Attachment-related beliefs appear to have a strong moderating effect on the relationship between shyness and emotional well-being. Acccording to attachment theory, there are four main styles of attachment in adults:
People develop secure attachment styles through a history of good relationships with responsive partners. Other attachment styles develop due to problems forming strong relationships with others, whether through anxiety or problematic relationships in the past. These different attachment styles are linked to core beliefs about dating and relationships and can determine how likely people are to form strong emotional attachments to others. Shy people who are otherwise secure in their confidence to form strong relationships are more likely to avoid emotional problems linked to isolation or poor self-esteem. For people who avoid relationships due to anxiety about being accepted or feelings of inadequacy, the long-term outcome can be much poorer.
Though these two studies focused mainly on younger adults (average age of 19) and with fewer men than women, the results help explore the complex relationship that shyness has with relationship quality and psychological well-being. While more research is definitely needed, shyness appears to have a powerful affect on the type of relationships that young adults have and can definitely influence underlying beliefs about self-worth, the amount of trust they can have in others, and how intimate they can be in romantic relationships.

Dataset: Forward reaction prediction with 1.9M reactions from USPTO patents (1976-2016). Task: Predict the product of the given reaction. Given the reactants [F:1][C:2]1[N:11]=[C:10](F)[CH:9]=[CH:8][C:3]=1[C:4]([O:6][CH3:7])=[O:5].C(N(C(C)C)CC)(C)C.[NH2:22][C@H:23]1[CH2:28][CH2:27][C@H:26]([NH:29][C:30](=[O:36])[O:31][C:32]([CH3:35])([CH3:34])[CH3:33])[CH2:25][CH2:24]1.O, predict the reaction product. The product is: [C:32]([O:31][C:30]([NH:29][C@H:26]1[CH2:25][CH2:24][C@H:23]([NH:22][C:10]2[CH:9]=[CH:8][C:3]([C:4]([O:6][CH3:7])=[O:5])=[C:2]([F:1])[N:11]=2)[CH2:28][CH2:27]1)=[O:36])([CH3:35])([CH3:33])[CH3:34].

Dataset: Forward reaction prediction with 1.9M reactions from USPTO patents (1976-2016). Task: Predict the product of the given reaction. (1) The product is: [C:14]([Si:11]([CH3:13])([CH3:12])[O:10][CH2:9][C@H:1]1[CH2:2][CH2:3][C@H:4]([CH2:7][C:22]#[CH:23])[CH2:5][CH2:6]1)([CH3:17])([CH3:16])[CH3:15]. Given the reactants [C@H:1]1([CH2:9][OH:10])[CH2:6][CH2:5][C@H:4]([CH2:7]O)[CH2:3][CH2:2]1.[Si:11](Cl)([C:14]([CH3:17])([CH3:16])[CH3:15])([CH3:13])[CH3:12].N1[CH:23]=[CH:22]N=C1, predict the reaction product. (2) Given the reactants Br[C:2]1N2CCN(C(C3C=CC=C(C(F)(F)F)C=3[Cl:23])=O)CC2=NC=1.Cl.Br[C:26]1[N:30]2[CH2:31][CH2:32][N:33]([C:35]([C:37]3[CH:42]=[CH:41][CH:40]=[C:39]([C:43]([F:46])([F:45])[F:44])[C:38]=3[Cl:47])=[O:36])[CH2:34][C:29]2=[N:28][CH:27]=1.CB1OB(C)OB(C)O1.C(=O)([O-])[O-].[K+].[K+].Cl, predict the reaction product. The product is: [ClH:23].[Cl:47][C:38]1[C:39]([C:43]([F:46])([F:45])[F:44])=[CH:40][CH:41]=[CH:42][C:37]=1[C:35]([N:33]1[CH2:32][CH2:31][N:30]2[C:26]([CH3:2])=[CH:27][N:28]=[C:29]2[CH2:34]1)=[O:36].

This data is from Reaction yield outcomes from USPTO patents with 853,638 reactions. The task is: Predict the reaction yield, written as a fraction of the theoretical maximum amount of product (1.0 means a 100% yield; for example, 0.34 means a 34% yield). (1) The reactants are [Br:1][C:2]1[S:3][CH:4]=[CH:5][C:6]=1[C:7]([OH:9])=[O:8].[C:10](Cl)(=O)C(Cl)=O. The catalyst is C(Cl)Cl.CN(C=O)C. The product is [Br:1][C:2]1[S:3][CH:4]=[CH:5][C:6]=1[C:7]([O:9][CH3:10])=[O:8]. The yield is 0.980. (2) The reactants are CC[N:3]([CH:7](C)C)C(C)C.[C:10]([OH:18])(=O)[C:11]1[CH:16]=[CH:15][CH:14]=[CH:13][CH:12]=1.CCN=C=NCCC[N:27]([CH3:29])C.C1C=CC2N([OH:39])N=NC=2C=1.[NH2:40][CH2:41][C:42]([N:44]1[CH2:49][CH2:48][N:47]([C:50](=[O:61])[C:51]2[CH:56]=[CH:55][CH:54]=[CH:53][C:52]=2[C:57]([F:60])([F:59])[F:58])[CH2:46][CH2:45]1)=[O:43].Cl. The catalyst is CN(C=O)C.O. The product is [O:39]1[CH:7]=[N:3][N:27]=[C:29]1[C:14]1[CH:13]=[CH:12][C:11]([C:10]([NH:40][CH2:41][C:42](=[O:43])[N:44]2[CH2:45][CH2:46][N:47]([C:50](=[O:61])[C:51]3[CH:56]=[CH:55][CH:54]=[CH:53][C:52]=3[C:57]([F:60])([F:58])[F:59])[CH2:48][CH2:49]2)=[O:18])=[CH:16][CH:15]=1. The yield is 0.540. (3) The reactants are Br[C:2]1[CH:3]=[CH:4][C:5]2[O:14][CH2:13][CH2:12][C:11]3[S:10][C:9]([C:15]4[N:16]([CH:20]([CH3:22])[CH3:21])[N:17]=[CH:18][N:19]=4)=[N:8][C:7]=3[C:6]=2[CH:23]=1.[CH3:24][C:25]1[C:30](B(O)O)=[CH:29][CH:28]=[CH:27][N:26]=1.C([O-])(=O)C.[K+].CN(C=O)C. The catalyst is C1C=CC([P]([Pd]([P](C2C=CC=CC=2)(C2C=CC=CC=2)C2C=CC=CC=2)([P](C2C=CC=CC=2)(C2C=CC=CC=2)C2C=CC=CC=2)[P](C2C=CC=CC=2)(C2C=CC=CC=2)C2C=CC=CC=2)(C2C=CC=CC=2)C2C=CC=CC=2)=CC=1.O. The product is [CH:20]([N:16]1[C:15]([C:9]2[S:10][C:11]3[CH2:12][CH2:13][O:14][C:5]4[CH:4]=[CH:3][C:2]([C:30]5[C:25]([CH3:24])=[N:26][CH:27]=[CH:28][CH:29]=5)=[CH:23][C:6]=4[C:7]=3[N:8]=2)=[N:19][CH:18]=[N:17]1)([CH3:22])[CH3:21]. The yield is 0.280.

While everybody feels a certain degree of shyness when meeting people for the first time, there are definite dangers associated with too much shyness. Not only does excessive shyness lead to greater loneliness and poorer quality relationships, it can also lead to problems with emotional well-being such as depression. Developing confidence in yourself and keeping a positive attitude about relationships can be critical in learning how to share your life with others. As psychoanalyst Erik Erikson pointed out, intimacy vs isolation is the first challenge that all young adults face. Shy people have greater difficulty meeting this challenge and can often face greater problems later in life as a result.
So don't be afraid to take a chance when meeting someone new. It could be the key to a better life.